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Corporate advocacy: Why community means business

In the digital age, businesses’ morals and the communities they align themselves with have become a crucial issue for consumers.

There is a growing trend for businesses to take a stand on significant societal concerns, both locally and globally. From Australian businesses, large and small, showing support for the ‘yes’ vote in the Australian Marriage Law Postal Survey, to conglomerates in the United States agitating for global reform regarding climate change, fewer businesses are feeling their ethics and principles will detract from their overall operations.

This comes at a highly politicised time for change and renewal, with many causes, charities and interest groups calling for greater awareness and funds, and more businesses willing to lend a helping hand.

Sustainability through community

Sustainability is more than caring for the environment, just as corporate social responsibility is about more than ensuring the wellbeing of your employees. Both concepts are linked to the potential for a business to go beyond its immediate capacity as an organisation, and to have a vision for where they sit in the wider society and culture.

To achieve this, one must look at businesses’ immediate community. Communities are social support systems, and can be integral to the vision of your business. This can be local, within the suburb your business is based in, or across international borders.

As globalisation has led to international connectivity, your community may move beyond your immediate geography. Company culture can exist across business and international boundaries also, so a cause is never too big or too far away for a business to support.

With community in mind, you are free to consider the issues that resonate with you as a thought leader, or issues that are important to your wider community – from staff, to family, to your physical neighbours. Thus, community in business can go beyond traditional networks of investment to include socioeconomic issues you believe should have more traction.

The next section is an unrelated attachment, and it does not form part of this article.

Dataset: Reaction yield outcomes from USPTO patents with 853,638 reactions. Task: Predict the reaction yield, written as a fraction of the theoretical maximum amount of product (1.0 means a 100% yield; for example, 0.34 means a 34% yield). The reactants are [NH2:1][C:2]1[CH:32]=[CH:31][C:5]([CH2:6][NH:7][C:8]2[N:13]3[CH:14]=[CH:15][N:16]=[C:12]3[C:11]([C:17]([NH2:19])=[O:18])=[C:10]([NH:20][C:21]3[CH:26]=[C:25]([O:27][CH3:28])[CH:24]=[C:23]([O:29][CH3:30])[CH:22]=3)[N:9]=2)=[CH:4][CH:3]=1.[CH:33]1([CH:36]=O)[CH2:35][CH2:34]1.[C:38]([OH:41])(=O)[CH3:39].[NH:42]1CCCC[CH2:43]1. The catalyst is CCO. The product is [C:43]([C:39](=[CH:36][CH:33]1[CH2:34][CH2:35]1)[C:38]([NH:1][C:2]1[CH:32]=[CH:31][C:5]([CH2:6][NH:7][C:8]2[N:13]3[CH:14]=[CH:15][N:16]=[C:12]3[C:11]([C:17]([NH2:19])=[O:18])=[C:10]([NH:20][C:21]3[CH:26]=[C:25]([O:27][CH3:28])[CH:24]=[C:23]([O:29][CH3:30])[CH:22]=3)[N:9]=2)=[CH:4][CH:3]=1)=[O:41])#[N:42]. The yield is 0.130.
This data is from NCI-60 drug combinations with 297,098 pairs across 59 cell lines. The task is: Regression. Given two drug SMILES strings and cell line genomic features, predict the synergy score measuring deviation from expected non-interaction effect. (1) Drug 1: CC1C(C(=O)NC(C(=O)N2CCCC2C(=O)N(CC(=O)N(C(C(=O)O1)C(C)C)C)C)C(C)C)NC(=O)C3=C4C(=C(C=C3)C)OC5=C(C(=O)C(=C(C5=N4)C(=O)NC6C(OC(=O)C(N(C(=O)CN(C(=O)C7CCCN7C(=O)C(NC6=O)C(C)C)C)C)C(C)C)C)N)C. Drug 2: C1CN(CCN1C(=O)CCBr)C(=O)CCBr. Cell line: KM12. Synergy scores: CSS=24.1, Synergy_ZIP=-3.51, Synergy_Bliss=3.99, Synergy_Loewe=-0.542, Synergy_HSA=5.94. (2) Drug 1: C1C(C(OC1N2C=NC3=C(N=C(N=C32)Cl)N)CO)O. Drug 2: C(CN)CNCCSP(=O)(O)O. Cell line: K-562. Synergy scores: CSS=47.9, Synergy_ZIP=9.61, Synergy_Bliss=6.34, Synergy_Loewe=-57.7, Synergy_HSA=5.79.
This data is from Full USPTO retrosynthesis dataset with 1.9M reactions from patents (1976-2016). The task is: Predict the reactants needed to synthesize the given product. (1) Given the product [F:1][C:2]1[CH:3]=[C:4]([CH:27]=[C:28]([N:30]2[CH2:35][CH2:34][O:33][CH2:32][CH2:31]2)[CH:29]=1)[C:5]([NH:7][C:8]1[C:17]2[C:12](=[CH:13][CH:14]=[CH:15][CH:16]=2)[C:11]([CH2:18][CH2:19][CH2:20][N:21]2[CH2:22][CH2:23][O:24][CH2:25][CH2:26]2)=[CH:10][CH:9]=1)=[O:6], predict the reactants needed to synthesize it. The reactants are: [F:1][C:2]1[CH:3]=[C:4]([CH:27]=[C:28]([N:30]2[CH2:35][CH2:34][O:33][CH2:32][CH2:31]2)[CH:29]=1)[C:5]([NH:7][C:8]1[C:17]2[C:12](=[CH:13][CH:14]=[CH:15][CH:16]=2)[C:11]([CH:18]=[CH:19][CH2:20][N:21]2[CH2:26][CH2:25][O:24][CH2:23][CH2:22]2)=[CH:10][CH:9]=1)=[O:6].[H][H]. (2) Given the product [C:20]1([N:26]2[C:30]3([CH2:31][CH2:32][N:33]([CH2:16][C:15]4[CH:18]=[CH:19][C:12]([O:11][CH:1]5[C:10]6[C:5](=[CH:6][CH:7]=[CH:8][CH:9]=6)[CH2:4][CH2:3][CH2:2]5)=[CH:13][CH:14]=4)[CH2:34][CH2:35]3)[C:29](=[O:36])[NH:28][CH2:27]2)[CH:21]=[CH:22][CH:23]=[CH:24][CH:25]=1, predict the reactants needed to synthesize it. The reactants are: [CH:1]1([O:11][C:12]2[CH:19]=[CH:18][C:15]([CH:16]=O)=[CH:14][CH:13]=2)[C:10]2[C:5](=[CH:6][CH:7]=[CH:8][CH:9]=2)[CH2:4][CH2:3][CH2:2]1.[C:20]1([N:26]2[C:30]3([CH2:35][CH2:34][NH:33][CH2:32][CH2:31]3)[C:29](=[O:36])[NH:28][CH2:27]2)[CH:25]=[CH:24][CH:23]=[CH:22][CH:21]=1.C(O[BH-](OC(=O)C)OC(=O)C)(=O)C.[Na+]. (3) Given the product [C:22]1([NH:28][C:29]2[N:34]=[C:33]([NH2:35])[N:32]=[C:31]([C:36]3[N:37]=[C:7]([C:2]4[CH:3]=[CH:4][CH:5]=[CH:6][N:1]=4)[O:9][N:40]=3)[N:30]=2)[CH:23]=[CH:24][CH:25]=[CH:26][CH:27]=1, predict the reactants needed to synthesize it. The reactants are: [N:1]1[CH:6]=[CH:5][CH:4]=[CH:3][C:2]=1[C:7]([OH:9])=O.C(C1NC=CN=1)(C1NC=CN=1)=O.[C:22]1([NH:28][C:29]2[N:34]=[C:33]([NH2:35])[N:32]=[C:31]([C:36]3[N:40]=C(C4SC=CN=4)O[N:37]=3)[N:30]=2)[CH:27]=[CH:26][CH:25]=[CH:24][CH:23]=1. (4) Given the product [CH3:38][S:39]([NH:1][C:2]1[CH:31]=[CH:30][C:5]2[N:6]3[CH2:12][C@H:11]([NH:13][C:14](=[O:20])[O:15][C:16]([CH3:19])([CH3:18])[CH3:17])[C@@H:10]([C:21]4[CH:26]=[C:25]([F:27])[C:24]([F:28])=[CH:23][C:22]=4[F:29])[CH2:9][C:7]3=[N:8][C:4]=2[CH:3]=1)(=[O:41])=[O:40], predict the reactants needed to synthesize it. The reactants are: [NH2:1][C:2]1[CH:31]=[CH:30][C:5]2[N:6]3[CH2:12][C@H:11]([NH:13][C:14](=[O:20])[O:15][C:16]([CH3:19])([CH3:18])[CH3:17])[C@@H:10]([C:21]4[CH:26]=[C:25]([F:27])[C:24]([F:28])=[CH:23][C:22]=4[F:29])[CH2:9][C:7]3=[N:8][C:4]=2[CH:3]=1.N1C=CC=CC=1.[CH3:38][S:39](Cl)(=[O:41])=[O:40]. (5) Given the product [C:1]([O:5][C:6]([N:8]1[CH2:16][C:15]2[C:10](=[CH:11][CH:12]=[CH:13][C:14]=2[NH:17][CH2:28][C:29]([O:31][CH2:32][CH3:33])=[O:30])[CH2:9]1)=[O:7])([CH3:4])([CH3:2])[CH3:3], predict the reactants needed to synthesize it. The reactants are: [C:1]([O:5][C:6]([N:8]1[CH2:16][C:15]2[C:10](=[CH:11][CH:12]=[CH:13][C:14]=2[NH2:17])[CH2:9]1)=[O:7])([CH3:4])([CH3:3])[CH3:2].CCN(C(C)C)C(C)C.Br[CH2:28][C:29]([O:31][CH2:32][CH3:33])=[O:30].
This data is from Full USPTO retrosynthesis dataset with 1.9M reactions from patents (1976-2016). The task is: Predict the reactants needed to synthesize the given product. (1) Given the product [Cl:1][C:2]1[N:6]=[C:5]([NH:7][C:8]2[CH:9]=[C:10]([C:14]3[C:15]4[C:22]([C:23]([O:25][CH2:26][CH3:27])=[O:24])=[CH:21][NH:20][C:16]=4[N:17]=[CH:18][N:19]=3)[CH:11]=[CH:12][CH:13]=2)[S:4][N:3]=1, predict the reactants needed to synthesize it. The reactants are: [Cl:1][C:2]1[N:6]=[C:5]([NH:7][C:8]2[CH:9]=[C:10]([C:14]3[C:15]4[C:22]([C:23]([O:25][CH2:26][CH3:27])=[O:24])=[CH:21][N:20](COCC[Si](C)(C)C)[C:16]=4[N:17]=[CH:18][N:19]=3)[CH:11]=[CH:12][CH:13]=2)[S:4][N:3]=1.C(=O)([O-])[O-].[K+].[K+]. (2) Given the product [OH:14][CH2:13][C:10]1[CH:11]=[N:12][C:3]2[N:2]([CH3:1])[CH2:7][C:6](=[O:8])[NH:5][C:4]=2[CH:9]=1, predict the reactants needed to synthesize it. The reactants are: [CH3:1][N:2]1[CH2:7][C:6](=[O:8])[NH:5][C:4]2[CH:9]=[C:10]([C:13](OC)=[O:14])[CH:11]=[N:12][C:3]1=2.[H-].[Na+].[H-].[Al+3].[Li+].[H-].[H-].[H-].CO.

At IDEAS, we are a great example of an organisation – and industry – that benefits from community business partners that assist us in a variety of areas. We also benefit from engaged thought leaders outside our sector of operation who assist in strategic visioning days.

We find that leaders from diverse sectors such as media relations, lobbying, graphic design, digital agencies, international development and travel can bring incisive opinion and advice in a hospitable environment. Feedback can also be illuminating about the perceived quality of the processes engaged by the host organisation, as well as the advantage of influencing the influencers.

Commercial enterprises can look with confidence to the third sector if they seek a values match for partnering activities, as well as a quality accreditation such as ISO:9001:2015.

In light of the New South Wales Government pulling funding across a swathe of successful organisations, IDEAS is just one of a number of not-for-profits in the disability sector that may be left in the lurch. So organisations like IDEAS are exemples of how businesses can partner up, fund and support valuable organisations that make a difference to people’s lives.

Leadership through advocacy

Businesses’ ethics may seem irrelevant, but people do take notice. Consumers are increasingly aware of businesses’ moral standpoint, and your associations within your immediate community and beyond may well determine whether an individual chooses your service over a competitor’s.

By creating and maintaining a company stance on certain issues, your business can take the lead in its sector through advocacy, support and contributing to dialogue, to demonstrate your knowledge and understanding of community issues, while also strategically attracting like-minded and socially conscious consumers.

However, transparent advocacy is not without its drawbacks. Criticism abounds for insincere activism – and you need to make sure that your company’s stance is echoed within its walls.
This is most noticeable on social media, where a consumer has the ability to actively acknowledge hypocritical attitudes and behaviours. In forming your advocacy and community voice, your business needs to determine its own specific concerns and goals and stick to them.

In implementing ethics directly into your business, you can have an entrepreneurial impact through opening up on social issues, raising awareness and funds, mobilising people to action. Consumers are taking note of businesses’ ideals more than ever, and you can leverage your status as a business to influence social good, while defining your business as one that stand by its ethics.

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